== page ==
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Lasers for low frequency Raman spectroscopy

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New Conference publication from Pittcon 2020

“Novel narrow linewidth 785 nm diode laser with enhanced spectral purity facilitates low-frequency Raman spectroscopy”

New technology for low-frequency Raman spectroscopy narrow-linewidth diode lasers facilitates pharmaceutical inspection – Read the latest editorial from Wiley’s Physics Best.

We are happy to be granted permission from Pittcon to share our poster from the March 2020 Conference.

Lasers for low frequency Raman spectroscopy  







Raman Spectroscopy enables fast, sensitive and label-free chemical analysis of a large range of materials and has become a routine analytical tool in a wide range of material science and process-control applications. As the Raman signal is weak it is critical that the illumination laser has a very high level of spectral purity, for efficient detection of the Raman signal. Most materials can be characterized by studying Raman shifts down to 100 cm-1, but in some cases, for instance for determining the crystallinity of pharmaceutical compounds, it is required to study Raman shifts in the low-frequency regime; <100 cm-1. 785 nm is the most common illumination wavelength for Raman spectroscopy as it offers the best compromise between Raman signal strength and fluorescence background suppression.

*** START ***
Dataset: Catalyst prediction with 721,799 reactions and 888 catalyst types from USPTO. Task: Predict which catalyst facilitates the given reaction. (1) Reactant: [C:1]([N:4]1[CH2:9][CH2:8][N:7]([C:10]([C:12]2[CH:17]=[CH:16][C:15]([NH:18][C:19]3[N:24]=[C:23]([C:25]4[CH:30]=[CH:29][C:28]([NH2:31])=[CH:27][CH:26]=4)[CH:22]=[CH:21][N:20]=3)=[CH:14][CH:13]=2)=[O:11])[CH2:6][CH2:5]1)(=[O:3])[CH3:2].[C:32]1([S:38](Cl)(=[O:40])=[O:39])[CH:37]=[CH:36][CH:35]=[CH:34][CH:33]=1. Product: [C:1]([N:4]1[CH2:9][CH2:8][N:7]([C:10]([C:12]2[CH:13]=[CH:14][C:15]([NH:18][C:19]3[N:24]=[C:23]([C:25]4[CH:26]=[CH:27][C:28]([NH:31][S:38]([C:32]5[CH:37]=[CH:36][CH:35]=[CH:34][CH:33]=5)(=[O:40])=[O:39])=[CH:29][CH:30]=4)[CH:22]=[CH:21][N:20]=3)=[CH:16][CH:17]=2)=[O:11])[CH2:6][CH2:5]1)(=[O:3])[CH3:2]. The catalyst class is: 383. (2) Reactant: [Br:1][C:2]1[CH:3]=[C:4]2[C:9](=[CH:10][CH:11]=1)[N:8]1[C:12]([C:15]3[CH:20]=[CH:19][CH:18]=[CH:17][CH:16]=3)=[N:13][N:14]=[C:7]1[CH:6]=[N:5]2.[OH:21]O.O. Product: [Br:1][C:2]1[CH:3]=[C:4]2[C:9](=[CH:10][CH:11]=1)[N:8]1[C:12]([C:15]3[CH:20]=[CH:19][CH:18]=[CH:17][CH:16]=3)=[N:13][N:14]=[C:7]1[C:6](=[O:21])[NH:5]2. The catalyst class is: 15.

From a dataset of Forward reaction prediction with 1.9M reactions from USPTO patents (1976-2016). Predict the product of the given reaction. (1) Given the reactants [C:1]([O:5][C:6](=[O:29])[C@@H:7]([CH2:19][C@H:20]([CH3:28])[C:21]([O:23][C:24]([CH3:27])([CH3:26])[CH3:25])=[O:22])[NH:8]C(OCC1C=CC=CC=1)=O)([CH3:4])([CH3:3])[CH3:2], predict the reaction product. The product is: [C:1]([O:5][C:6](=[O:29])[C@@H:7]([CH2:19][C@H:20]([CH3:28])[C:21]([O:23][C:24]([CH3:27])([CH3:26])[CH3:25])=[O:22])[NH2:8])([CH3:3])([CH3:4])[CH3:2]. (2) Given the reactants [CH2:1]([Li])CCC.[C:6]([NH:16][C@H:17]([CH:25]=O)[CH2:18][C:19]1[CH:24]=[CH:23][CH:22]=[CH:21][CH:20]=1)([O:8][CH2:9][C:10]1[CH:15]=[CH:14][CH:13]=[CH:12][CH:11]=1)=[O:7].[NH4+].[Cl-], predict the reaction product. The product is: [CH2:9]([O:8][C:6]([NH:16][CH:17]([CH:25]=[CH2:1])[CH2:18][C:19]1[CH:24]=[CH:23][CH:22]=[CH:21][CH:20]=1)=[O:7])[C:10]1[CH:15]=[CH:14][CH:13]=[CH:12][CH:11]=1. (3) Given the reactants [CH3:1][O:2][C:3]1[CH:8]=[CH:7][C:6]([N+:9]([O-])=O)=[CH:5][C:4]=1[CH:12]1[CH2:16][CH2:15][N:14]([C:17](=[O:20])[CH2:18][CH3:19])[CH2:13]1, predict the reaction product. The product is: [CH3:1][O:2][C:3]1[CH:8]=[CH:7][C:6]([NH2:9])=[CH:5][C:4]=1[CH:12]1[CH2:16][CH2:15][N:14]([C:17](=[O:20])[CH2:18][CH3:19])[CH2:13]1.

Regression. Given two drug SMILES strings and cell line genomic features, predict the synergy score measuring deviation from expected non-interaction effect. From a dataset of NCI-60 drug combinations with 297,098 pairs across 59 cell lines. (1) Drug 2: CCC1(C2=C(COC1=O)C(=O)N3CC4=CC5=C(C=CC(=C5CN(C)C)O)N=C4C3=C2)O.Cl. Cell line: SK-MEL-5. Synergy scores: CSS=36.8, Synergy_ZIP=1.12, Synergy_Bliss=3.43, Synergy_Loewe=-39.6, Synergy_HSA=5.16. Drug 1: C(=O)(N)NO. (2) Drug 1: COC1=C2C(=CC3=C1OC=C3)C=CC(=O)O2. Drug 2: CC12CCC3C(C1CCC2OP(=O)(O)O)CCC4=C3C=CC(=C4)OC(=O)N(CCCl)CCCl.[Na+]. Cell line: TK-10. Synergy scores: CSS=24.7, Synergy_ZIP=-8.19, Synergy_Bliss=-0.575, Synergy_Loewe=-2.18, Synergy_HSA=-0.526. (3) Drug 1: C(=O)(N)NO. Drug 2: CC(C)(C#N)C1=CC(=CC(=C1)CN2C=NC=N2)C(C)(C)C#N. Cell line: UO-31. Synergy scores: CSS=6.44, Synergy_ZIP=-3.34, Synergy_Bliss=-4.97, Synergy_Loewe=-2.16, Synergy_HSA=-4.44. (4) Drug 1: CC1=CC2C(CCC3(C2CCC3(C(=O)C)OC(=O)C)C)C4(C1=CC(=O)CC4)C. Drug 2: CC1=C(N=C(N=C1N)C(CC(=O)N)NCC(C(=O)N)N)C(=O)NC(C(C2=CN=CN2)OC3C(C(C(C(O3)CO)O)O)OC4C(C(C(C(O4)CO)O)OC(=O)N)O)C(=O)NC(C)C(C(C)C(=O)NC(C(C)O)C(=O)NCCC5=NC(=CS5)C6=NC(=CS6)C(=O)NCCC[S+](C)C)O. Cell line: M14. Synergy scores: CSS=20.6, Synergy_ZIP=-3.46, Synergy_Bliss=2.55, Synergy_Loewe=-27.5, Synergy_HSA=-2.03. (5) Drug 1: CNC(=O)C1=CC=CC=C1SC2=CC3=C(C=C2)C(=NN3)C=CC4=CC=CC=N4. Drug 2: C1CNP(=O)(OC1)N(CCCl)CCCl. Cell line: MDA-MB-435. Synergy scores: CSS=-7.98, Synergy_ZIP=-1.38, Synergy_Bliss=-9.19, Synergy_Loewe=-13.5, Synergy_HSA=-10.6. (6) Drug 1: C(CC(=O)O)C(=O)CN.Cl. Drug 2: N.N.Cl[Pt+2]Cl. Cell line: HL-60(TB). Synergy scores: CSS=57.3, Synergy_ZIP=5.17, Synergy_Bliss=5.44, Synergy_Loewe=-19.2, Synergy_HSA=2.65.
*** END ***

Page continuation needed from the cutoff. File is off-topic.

Welcome to download the paper!

In this paper, we present a novel design for a frequencystabilized 785 nm diode laser using a highly reflective volume Bragg grating (VBG) element that offers not only a narrow spectral linewidth and low wavelength drift, but also a very high level of spectral purity. Using the VBG reflected light as output from the laser suppresses Amplified Spontaneous Emission (ASE) from the diode so that a very high level of sidemode suppression ratio (SMSR) in the laser output is reached within just a few cm-1 away from the main peak without any external spectral filtering. This enhanced spectral purity directly from the laser enables simpler, more compact and more cost-efficient detection of Raman shifts in the very low frequency range.

Lasers for low frequency Raman spectrscopy
Lasers for Raman spectroscopy


Authors: Magnus Rådmark, Gunnar Elgcrona, Håkan Karlsson
Part of Pittcon 2020 Proceedings: Vibrational Spectroscopy, 614-15P, (3 March 2020).